Traditionally, Midsummer Night Swing sent folks cavorting across a custom-built dance floor in the center of Fountain Plaza, surrounded by the towering facades of the Metropolitan Opera House and Lincoln Center's other theaters. But this year, like last, because of ongoing construction at the arts complex the dance floor is in Damrosch Park. "There was some concern last year when we moved the dance floor," the producer Bill Bragin says, "but everybody loved it. It's nice having all the trees around, there are more places to sit, and the park itself feels like a destination." They've done some fine-tuning since last year, and the dance floor is now a bit larger with improved people-watching sightlines.
This is Bragin's second year with Lincoln Center, and the seasoned New York City producer (he cut his teeth at Central Park SummerStage and Joe's Pub) has put together a powerful program of live music. It starts on July 7 with Kermit Ruffins and the Barbecue Swingers. Ruffins is a rambunctious trumpeter and singer from New Orleans who gives traditional jazz a big shot of syncopated joy. In his hometown, he can be found every Thursday night at Vaughan's Lounge, a low-slung joint where he not only performs, but also often cooks (his band is named the Barbecue Swingers for a reason).
Midsummer Night Swing is a huge draw for dancers who know their Lindy Hop from their Jitterbug, and the season has a full slate of bands that are sure to please them. But the producer Bragin hasn't forgotten about the people who don't know a thing about leading and following. The second act of the season, Chubby Checker, created rock 'n' roll's original dance, the Twist, which of course doesn't involve holding your partner. Checker, who is appearing July 8 to help Lincoln Center mark its 50th anniversary, popularized a number of zany steps in his time, including the Fly, the Pony, and the Hucklebuck. "Checker's whole career was built on dance crazes," Bragin says. "And he still has a great voice."
Partner dancers will be in paradise the following night as the Woody Herman Orchestra takes the stage. "Of all the big bands that are still working under their classic leader's names," Bragin points out, "this lineage is very direct; the band includes many alumni who worked under Herman."
Samba Mapangala, one of East Africa's silkiest vocalists, brings his exuberant mix of rumba, Soukous, and Kenyan benga to the stage July 10. His band, Virunga, takes its name from the volcanic mountain range between Rwanda the Democratic Republic of the Congo, Mapangala's birthplace. During the recent election, Mapangala helped foster the historic eruption of Democratic support with a song and a hit Internet video about the candidate from Illinois, "Obama Ubarikiwem" which is Swahili for "Obama, be blessed." It was recorded in Chicago, and produced by the guitarist Nathaniel Braddock, whose Occidental Brother Dance Band International opens the evening with its take on the smooth African highlife music of the sixties.
The first week of music wraps up with another show in honor of Lincoln Center's 50th Anniversary. The Big 3 Palladium Orchestra takes dancers back to the Eisenhower era, when mambo was all the rage and Machito, Tito Rodriguez, and Tito Puente engaged in heated musical battles for dancers' passions. The Big 3 Palladium Orchestra is led by two sons of these leaders and features many musicians from the original bands.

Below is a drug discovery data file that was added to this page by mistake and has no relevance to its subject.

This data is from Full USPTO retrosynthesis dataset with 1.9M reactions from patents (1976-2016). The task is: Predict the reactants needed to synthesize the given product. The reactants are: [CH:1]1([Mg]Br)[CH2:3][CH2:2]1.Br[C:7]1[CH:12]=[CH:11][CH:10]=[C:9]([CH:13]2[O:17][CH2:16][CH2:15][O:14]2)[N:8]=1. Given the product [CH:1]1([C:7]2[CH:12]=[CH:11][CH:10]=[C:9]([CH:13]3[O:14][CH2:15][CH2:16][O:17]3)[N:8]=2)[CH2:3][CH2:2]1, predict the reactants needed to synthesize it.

The vibrant singer Melba Joyce is putting together a stellar co-ed big-band to kick off the second week of music on July 14. She'll have reed player Anat Cohen, pianist Helen Sung, Count Basie band veteran trombonist Benny Powell in the ensemble. The fiery tango revivalists Otros Aires play July 15, leading an electronic traditional milonga in their New York debut.
The Ponderosa Stomp, an exciting New Orleans festival devoted to the overlooked underbelly of American musical history (think worthy but under recognized R&B, soul, rockabilly, and blues artists), rolls into town on July 16 and 17. The first night features the Stax/Volt soul singer William Bell, best known for his 1961 single, "You Don't Miss Your Water"; the R&B and funk vocalist Harvey Scales (who also co-wrote the seventies classic "Disco Lady"); and The Bobbettes (whose 1957 mega-hit "Mr. Lee" was followed by the not-so-tongue-in-cheek "I Shot Mr. Lee"). The following evening is a crash-course in rockabilly, with The Collins Kids, Joe Clay, Carl Mann, and Deke Dickerson and the Ecco-Fonics. Ponderosa Stomp returns on July 19 with a tribute to New Orleans composer/arranger Wardell Quezergue in Alice Tully Hall as part of Lincoln Center Festival.
The New Swing Sextet, a boogaloo and salsa band that was big in New York in the sixties and that recently got back together to great acclaim (its latest album, "Back on the Streets," was nominated for a Grammy) plays July 18. Co-led by the vibraphonist George Rodriguez, it delivers a mix of cool jazz and hot beats that's timeless.
Highlights of the third and final week include an appearance (July 21) by the singer Catherine Russell, daughter of the Luis Russell, Louis Armstrong's pianist and longtime musical director, playing with a six-piece band. The following night, the neo-swing heavy-hitters Big Bad Voodoo Daddy pay tribute to Cab Calloway. July 23 the socially conscious salsa dura ensemble La Excelencia will keep hips swaying. On July 24, La Sonora Dinamita, the venerable Columbian powerhouse, plays his explosive cumbia.
The series ends on July 25, with the annual tribute to Illinois Jacquet. Up until his death, in 2004, the great saxophonist played the last night of every Midsummer Night Swing season since its inception (his last public appearance was here, just days before he died). The Harlem Renaissance Orchestra, with the help of the soulful saxophonist Houston Person, has the honors.
For full program information and tickets, visit Lincoln Center.